The Brainstorm Is Not Dead

There’s a lot of buzz around brainstorming not being a thing anymore. This Forbes article is but one of many debunking the myth of brainstorming being great for coming up with ideas. But guess what? 70 years later, brainstorming is still around. And for one reason:

It has a very cool name.

Alex Osborn, the man who invented brainstorming, didn’t get everything right, but the name “brainstorm” was certainly a home run.

alex osborn
Alex Osborn, the father of Brainstorming, asking for ideas over the phone.

Since the late 40’s when Osborn – who happens to be the “O” in BBDO – gave brainstorming to the world, his creation has been scrutinized, debunked, evolved, changed and re-adapted. The brainstorming techniques used today by IDEO and other creative companies are so different from Osborn’s original process they should not be called brainstorms. Yet, they are, because no one wants to let go of that supercool name.

Would you rather tell your wife/husband when you get home that you took part in a “brainstorm”, or in a group idea-generating session?

“Brainstorm” for me, any day of the week, please.

Many articles today that debunk brainstorming still take as reference Osborn’s model, which was flawed. There’s plenty of science out there to prove it. Many better ways to come up with ideas are at our disposal. Heck, telling everyone just to have ideas on their own works better than Osborn’s brainstorm. Yet, it was the starting point to all the knowledge we have today on idea-generating. Fact is, nowadays, “brainstorming” has come to mean “generating ideas” – either in group settings or individually. To which there are many different techniques – some of them have nothing to do with the original brainstorming from the 40s.

Osborn got a few things right, though, besides naming it “brainstorm”. Here are my 3 favorites:

What to do:

Defer judgement

Not judging something right away is very hard. We are wired to judge, whether we like it or not. The thing is, judgement comes uninvited – and it’s based on our biases and previous experiences. If we’re looking to be open to unknown concepts and ideas, judgement can get in the way. Judgement takes us to “what has been”, and keeps us from going into “what it could be”.

It’s easier said than done, though. Staying in a divergent thinking mode (generating possibilities) without constantly switching to convergent thinking (judging ideas and culling down) takes practice. A brainstorming session with a good facilitator can be a great way to start.

Go for quantity

To have a good idea you generally will go through lots of ideas. I know this from real life experience, and I’m sure any advertising creative can back me up on this one. When working on a Super Bowl brief last year, we could see the floors of the agency littered with dead ideas. They had been taken down the wall to give space to better ones. And that’s how it goes, day in and day out. Me and my partner created no less than 30 ideas, each with its own iterations. It wasn’t enough – our best idea ended up being the runner up and never made it to the screen. We should have come up with more!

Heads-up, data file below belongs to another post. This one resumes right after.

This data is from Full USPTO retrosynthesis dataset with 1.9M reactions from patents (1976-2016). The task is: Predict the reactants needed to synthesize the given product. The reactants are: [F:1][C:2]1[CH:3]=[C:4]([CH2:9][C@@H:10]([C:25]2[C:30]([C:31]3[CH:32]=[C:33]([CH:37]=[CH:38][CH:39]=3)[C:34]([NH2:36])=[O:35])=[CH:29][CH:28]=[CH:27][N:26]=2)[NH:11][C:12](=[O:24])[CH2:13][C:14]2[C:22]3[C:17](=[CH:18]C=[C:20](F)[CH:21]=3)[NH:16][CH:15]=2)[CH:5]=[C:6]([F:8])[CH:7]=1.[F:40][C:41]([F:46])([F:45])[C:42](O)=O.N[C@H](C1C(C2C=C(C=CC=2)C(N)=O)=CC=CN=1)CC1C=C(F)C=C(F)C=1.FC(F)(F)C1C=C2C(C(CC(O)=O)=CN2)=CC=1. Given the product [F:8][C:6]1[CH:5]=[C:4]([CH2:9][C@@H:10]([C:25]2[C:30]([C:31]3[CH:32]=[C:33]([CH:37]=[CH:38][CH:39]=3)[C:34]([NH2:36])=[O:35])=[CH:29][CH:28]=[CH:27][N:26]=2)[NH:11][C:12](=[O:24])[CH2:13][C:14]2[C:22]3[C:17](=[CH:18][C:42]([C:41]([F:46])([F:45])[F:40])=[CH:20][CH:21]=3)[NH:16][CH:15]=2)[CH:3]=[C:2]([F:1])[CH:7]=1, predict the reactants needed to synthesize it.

Improve on other’s ideas

This is where the true value of brainstorming comes in. Creativity is all about combining, cross-pollinating and influencing. The best thing you can get out of a brainstorm are bits of thinking from others that will prompt you to think differently – and maybe even see some ideas you can steal. There’s a terrible myth that says ideas come out of our heads beautiful and ready to go. That couldn’t be farther from the truth. Every idea needs to be given space to grow and blossom into awesomeness – or wither and be left behind. Here’s an example of a successful idea that started very different from how it ended.

What not to do.

Brainstorm and its rules were designed to do away with inhibitions and allow everyone to share freely. Some aspects in Osborn’s original guidelines didn’t work as intended. Here are a few tips for group sessions:

Avoid large groups

Large groups should be avoided because it tends to inhibit the sharing of ideas. It also favors the extroverts in the group – keeping the brilliance of the introverts at bay. What would Jobs be without Wozniak? Groups of 2-4 work best. If you have a group of 5, split it into two groups of 2 and 3.

Avoid judging individuals

Evaluation apprehension will black ideas. But, if it’s clear in the room that collective assessment will take place, rather than individual, the apprehension will disappear.

Don’t wing it

A valuable brainstorming session is well prepared. It will have a well defined objective, a well formulated question to be addressed, and an experienced facilitator who can introduce different idea-generating techniques. If you haven’t a good session prepared, you’re better off telling participants to come up with ideas on their own.

Don’t stop after the session is over

Coming up with initial ideas is just the beginning on the creative process. Ideas need to go through many iterations and prototypes before coming to life.

Brainstorming won’t give you an answer.

Here’s the key point for me: the solution to your problem will likely not come out of your brainstorming session. Brainstorming will reveal different avenues and undeveloped ideas that will help you get to the best solution. It will jump-start brains and fill minds with stimuli. It’s a push down the slope, but the road is still long ahead with more ups and downs, and a lot of pedaling to be done.

At the end of the day, ideas take shape through the hands of individuals. Someone needs to write it up, sketch it up, comp it up, deck it up. Prototype it. Present it. Sell it. Make it. And this whole process can be started with a good brainstorm.